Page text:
Mental health and autism, one teen's tragic story
Photo of Jarrett Borstscher and his "broken computer." Borstscher, who has Asperger syndrome and catatonia, was found dead in September. (Family photo)
At last week's York University announcement of a new $2 million research chair in autism and mental health, MP Mike Lake (PC--Edmonton-Mill Woods-Beaumont) read a heart-breaking letter from an 18-year-old Edmonton teen with autism suffering from mental health problems.
Jarrett Borstscher went missing from his parents' home in late September and was found dead in the North Saskatchewan River several days later.
Borstscher had Asperger syndrome, a high-functioning form of autism as well as catatonia, a condition that causes sufferers to fall into a trance-like state. As Lake noted, adolescents with high-functioning autism are acutely aware they are different from their peers and this can cause depression and other mental health problems.
Borstscher had been in hospital receiving youth psychiatric services for about 18 months but was discharged in June. He was awaiting transfer to adult services when he went missing.
A few weeks before Borstscher died, he wrote about what was happening to him and his parents encouraged Lake to share it in the hope that it would help others:
"I am a broken computer.
"Some of the circuits in me may still contain useful memory . . . while other circuits were simply blown. I'm there, just tangled up. The RAM has difficulty. The screen may display little or nothing at all, though nonetheless there is some activity.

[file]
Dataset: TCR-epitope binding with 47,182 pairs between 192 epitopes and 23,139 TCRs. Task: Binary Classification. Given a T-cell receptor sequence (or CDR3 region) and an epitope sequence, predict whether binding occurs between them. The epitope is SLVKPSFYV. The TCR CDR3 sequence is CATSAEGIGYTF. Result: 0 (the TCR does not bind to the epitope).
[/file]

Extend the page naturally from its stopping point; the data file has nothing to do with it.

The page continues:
"I was once an explorer of the internet: gathering information and useful knowledge from all areas in life to process and become stored... Useful data may still be looming in my old dusted internal hard drive circuits, though their access is largely cut off by fractures in the circuitry that connects to it...
"How did I become broken? It all started with the screen freezing, and went downhill to a crashed, bricked hard drive. Though a good shock reversed the brick situation, the CPU functions at lower capacity than before and requires continuous maintenance. Slower processing speed and frequent errors are examples of the aftereffect. Hopefully I will still be useful in some way to the world.
"Explanation: I'm mentally unstable as a broken computer would be unstable. I have catatonia and had catatonic seizures which are like frozen, bricked computers. The freeze (something that made me stop going to school) started at the end of Grade 10, and I got into a fully catatonic state halfway through Grade 11. Electroconvulsive therapy (ECT) at a hospital has jolted me out of my catatonic state, but I require medication to rehabilitate from the life-altering event.
"I have anger blow-ups like blown circuitry. I often went to video game tournaments with a philosophy based off Sun Tzu: The Art of War. My "RAM" is bad in that I always forget the right thing to say until it's too late, as if glitches and errors occur in my brain. Nonetheless I have nostalgic memories of the past, like spurts of old knowledge from within cut-off circuitry.
"In the past, I often browsed every corner of the internet to learn about science, human culture, geography and more; I also liked to read scientific studies about human health and nutrition, which all relates being “useful data.”
"My focus and concentration ability is severely hindered; slow processing speed. Medications alter me to the point of not being myself: before I was catatonic, I was fine and doing well all through Grade 10. I hope the dreams I once had will still be possible to reach.”
Lake said he hopes the new five-year research position awarded to Jonathan Weiss, an assistant professor in York's psychology department, will help others like Borstscher.